Skip to main content

Posted by Specola

NASA Astronomy Picture of the Day:

The strangest moon in the Solar System is bright yellow. The featured picture, an attempt to show how Io would appear in the "true colors" perceptible to the average human eye, was taken in 1999 July by the Galileo spacecraft that orbited Jupiter from 1995 to 2003. Io's colors derive from sulfur and molten silicate rock. The unusual surface of Io is kept very young by its system of active volcanoes. The intense tidal gravity of Jupiter stretches Io and damps wobbles caused by Jupiter's other Galilean moons. The resulting friction greatly heats Io's interior, causing molten rock to explode through the surface. Io's volcanoes are so active that they are effectively turning the whole moon inside out. Some of Io's volcanic lava is so hot it glows in the dark. Artemis 1 Coverage: Orion return and splashdown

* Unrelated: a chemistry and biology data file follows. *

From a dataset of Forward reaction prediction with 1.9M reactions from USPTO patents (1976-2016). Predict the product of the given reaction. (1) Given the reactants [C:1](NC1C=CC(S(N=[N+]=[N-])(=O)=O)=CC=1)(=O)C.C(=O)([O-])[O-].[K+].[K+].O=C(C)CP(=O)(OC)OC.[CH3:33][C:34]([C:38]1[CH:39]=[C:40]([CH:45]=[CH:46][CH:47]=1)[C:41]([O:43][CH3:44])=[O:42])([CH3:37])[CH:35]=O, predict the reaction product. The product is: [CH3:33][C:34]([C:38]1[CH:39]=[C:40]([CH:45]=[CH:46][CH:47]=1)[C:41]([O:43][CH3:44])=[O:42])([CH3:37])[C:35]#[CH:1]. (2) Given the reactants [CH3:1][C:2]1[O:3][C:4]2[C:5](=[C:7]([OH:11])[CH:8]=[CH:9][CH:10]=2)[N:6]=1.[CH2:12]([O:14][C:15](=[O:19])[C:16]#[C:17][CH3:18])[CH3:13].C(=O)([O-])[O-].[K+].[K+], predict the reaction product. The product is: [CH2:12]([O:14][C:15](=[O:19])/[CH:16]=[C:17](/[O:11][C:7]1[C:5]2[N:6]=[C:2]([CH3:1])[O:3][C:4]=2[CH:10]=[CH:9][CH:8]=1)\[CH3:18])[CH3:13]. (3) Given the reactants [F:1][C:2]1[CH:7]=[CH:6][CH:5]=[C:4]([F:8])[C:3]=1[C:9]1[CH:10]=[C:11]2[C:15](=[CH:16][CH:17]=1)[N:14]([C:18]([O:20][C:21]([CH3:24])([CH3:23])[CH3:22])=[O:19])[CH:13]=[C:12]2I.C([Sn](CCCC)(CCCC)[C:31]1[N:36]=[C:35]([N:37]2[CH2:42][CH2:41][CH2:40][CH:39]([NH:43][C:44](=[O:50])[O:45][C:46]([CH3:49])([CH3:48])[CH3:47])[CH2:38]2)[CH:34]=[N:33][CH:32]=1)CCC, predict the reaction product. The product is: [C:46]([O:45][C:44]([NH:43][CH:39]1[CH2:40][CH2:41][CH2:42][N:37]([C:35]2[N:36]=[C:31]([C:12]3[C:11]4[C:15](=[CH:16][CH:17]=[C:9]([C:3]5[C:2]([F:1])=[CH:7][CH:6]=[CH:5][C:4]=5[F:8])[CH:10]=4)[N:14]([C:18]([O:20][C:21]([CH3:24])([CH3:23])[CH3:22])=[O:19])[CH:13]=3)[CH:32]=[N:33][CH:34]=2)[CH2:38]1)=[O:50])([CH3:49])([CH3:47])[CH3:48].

Giving Kids in Need the Chance to Read
  Non-profit organization - Seattle, WA

Click the Image to learn more about us

Read more from Kudos 365
Read more from Pepe's Painting LLC

Hunger impacts all of us | 360-435-1631

Snohomish, Skagit and Island County